HENRI ANIER believes the Scottish Football Association should have moved more quickly to deal with allegations of racist chanting against Leigh Griffiths, the Celtic striker, to prevent concerns over the contest for Europa League qualifying places becoming unfairly skewed against Motherwell.
Griffiths, a known Hibernian supporter, will be the subject of a hearing at Hampden on Thursday over video footage showing him singing in an Edinburgh pub about former Tynecastle player Rudi Skacel being a "refugee" and chanting about the Tynecastle club "going bust".
He has apologised for his conduct and is likely to receive a suspension, but the SFA's decision to handle the issue after the first round of fixtures following the 33-game split permitted the 23-year-old to play against Motherwell at Fir Park on Saturday and score in a 3-3 draw.
Loading article content
Stuart McCall, the Lanarkshire club's manager, has drawn attention to the fact Griffiths may now be banned from playing against the other teams involved in the top six of the SPFL Premiership table and Anier, Motherwell's Estonian forward, is of the view that justice should have been handed down with greater urgency.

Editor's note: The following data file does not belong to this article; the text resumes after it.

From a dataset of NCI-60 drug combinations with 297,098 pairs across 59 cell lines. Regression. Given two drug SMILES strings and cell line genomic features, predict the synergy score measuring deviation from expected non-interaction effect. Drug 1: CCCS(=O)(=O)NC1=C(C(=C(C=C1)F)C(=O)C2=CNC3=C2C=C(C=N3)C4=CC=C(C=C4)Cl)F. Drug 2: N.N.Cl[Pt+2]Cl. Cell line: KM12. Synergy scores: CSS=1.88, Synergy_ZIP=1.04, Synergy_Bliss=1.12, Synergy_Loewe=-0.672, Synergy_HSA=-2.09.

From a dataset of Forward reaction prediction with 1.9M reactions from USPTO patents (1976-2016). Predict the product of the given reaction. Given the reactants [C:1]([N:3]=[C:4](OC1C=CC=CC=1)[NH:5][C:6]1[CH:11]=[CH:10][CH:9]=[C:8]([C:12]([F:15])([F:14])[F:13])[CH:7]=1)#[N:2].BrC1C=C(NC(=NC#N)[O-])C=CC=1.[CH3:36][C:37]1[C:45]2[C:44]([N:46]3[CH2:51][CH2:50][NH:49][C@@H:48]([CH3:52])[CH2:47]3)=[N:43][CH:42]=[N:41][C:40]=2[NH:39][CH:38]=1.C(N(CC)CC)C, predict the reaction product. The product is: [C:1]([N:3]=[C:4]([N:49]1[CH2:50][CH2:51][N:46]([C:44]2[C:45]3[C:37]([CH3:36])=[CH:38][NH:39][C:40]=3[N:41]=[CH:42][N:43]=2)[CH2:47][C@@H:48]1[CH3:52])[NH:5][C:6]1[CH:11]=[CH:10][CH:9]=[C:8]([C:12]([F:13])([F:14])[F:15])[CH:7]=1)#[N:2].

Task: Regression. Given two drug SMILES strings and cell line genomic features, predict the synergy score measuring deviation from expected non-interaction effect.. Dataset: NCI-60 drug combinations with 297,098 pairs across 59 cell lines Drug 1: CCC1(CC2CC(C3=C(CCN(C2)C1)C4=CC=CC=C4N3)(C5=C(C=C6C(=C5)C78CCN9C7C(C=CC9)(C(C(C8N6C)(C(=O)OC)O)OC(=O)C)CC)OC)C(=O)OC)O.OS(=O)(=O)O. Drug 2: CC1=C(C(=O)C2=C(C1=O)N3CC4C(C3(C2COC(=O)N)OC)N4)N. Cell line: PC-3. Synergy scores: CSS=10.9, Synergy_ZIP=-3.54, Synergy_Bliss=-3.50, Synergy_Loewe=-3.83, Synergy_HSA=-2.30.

When asked if it should have been dealt with immediately, he replied: "Yeah, of course. That would be good and fair for the other teams.
"I heard someone talking on Saturday that he could have been banned for the game, but he played and scored. It could be bad luck for us, but it's not really my type of thing to answer."
Anier also pointed to recent refereeing decisions that have conspired against his side as they endeavour to beat Aberdeen to second place. They lost 3-2 to St Mirren earlier this month, thanks to a late and highly controversial penalty decision given by Iain Brines against Stephen McManus for handball, and he also felt they should have been awarded a spot kick against Celtic with the scoreline at 2-2 when Georgios Samaras appeared to illegally control a cross from Zaine Francis-Angol inside the area.
McCall claimed after Saturday's match that it was almost inevitable Griffiths would find the net since replacing Beram Kayal on 66 minutes with the match level at 2-2.
"I knew Leigh would come on and score," said McCall. "Nothing against him. He's a good kid, but apparently he is up on this [SFA] fast track that has got slow. If he gets banned, he will probably miss three or four games against our rivals. He might get off - who knows? - but this was supposed to be fast-tracked."
Stefan Johansen, the Celtic midfielder, was prevented from talking about Griffiths' SFA hearing by a club media officer, but made it clear the members of the SPFL Premiership champions' dressing room were delighted to see the striker find the net and remain supportive of him despite his problems.
"It's good that he scored, but Leigh has done very well since he joined Celtic," said Johansen.
"He has a bit of pressure on him, but he always delivers. He's a fantastic footballer and we were all happy for him.
"If you see him in training every day, he looks sharp and he is a great goalscorer."